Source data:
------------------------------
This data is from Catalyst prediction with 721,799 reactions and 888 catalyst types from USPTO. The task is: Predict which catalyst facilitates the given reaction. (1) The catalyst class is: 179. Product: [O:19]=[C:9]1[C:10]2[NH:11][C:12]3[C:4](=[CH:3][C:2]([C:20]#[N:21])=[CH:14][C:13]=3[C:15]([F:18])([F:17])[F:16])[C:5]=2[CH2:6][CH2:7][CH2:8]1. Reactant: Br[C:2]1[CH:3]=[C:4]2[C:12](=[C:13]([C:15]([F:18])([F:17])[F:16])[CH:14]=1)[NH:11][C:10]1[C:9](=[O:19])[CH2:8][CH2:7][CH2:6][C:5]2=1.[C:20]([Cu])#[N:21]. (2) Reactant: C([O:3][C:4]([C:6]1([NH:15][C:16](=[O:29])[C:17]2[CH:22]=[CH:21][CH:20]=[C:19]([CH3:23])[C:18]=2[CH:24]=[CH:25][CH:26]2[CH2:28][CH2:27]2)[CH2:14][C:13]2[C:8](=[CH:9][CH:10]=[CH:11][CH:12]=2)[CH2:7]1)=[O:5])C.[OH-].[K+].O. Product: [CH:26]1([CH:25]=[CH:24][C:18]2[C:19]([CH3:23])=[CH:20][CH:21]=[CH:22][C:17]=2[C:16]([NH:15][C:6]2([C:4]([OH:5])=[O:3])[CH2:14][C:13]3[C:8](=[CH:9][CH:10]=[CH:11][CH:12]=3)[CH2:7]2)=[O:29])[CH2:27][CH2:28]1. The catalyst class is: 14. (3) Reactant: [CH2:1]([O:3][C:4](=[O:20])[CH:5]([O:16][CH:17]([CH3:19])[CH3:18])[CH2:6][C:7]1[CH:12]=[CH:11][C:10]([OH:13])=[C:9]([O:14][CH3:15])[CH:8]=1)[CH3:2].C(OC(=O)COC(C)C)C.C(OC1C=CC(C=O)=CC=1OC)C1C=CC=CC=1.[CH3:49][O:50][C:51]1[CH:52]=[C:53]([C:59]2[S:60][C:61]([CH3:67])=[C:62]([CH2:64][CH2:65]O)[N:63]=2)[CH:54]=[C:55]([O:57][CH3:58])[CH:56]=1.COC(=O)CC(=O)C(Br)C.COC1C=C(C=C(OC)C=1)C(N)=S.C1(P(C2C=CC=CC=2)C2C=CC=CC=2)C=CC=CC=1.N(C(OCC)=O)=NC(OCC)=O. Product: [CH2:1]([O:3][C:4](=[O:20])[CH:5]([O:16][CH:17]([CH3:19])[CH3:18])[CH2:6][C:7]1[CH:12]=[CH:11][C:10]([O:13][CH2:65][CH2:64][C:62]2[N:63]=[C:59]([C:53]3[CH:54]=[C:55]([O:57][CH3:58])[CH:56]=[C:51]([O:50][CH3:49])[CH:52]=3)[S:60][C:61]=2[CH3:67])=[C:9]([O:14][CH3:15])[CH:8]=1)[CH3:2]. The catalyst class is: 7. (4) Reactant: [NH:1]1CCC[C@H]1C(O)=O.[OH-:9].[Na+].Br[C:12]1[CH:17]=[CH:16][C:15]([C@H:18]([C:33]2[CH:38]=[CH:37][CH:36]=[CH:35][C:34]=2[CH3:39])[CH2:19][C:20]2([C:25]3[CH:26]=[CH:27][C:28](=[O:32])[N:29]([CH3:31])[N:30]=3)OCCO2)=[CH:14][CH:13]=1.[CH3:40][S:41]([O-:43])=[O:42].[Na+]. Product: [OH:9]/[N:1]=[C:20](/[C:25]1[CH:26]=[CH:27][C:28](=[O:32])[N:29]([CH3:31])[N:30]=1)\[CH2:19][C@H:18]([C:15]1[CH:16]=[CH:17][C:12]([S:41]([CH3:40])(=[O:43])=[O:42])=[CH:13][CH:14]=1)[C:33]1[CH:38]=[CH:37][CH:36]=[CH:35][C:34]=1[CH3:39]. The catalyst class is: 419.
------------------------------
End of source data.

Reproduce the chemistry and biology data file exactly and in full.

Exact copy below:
This data is from Catalyst prediction with 721,799 reactions and 888 catalyst types from USPTO. The task is: Predict which catalyst facilitates the given reaction. (1) The catalyst class is: 179. Product: [O:19]=[C:9]1[C:10]2[NH:11][C:12]3[C:4](=[CH:3][C:2]([C:20]#[N:21])=[CH:14][C:13]=3[C:15]([F:18])([F:17])[F:16])[C:5]=2[CH2:6][CH2:7][CH2:8]1. Reactant: Br[C:2]1[CH:3]=[C:4]2[C:12](=[C:13]([C:15]([F:18])([F:17])[F:16])[CH:14]=1)[NH:11][C:10]1[C:9](=[O:19])[CH2:8][CH2:7][CH2:6][C:5]2=1.[C:20]([Cu])#[N:21]. (2) Reactant: C([O:3][C:4]([C:6]1([NH:15][C:16](=[O:29])[C:17]2[CH:22]=[CH:21][CH:20]=[C:19]([CH3:23])[C:18]=2[CH:24]=[CH:25][CH:26]2[CH2:28][CH2:27]2)[CH2:14][C:13]2[C:8](=[CH:9][CH:10]=[CH:11][CH:12]=2)[CH2:7]1)=[O:5])C.[OH-].[K+].O. Product: [CH:26]1([CH:25]=[CH:24][C:18]2[C:19]([CH3:23])=[CH:20][CH:21]=[CH:22][C:17]=2[C:16]([NH:15][C:6]2([C:4]([OH:5])=[O:3])[CH2:14][C:13]3[C:8](=[CH:9][CH:10]=[CH:11][CH:12]=3)[CH2:7]2)=[O:29])[CH2:27][CH2:28]1. The catalyst class is: 14. (3) Reactant: [CH2:1]([O:3][C:4](=[O:20])[CH:5]([O:16][CH:17]([CH3:19])[CH3:18])[CH2:6][C:7]1[CH:12]=[CH:11][C:10]([OH:13])=[C:9]([O:14][CH3:15])[CH:8]=1)[CH3:2].C(OC(=O)COC(C)C)C.C(OC1C=CC(C=O)=CC=1OC)C1C=CC=CC=1.[CH3:49][O:50][C:51]1[CH:52]=[C:53]([C:59]2[S:60][C:61]([CH3:67])=[C:62]([CH2:64][CH2:65]O)[N:63]=2)[CH:54]=[C:55]([O:57][CH3:58])[CH:56]=1.COC(=O)CC(=O)C(Br)C.COC1C=C(C=C(OC)C=1)C(N)=S.C1(P(C2C=CC=CC=2)C2C=CC=CC=2)C=CC=CC=1.N(C(OCC)=O)=NC(OCC)=O. Product: [CH2:1]([O:3][C:4](=[O:20])[CH:5]([O:16][CH:17]([CH3:19])[CH3:18])[CH2:6][C:7]1[CH:12]=[CH:11][C:10]([O:13][CH2:65][CH2:64][C:62]2[N:63]=[C:59]([C:53]3[CH:54]=[C:55]([O:57][CH3:58])[CH:56]=[C:51]([O:50][CH3:49])[CH:52]=3)[S:60][C:61]=2[CH3:67])=[C:9]([O:14][CH3:15])[CH:8]=1)[CH3:2]. The catalyst class is: 7. (4) Reactant: [NH:1]1CCC[C@H]1C(O)=O.[OH-:9].[Na+].Br[C:12]1[CH:17]=[CH:16][C:15]([C@H:18]([C:33]2[CH:38]=[CH:37][CH:36]=[CH:35][C:34]=2[CH3:39])[CH2:19][C:20]2([C:25]3[CH:26]=[CH:27][C:28](=[O:32])[N:29]([CH3:31])[N:30]=3)OCCO2)=[CH:14][CH:13]=1.[CH3:40][S:41]([O-:43])=[O:42].[Na+]. Product: [OH:9]/[N:1]=[C:20](/[C:25]1[CH:26]=[CH:27][C:28](=[O:32])[N:29]([CH3:31])[N:30]=1)\[CH2:19][C@H:18]([C:15]1[CH:16]=[CH:17][C:12]([S:41]([CH3:40])(=[O:43])=[O:42])=[CH:13][CH:14]=1)[C:33]1[CH:38]=[CH:37][CH:36]=[CH:35][C:34]=1[CH3:39]. The catalyst class is: 419.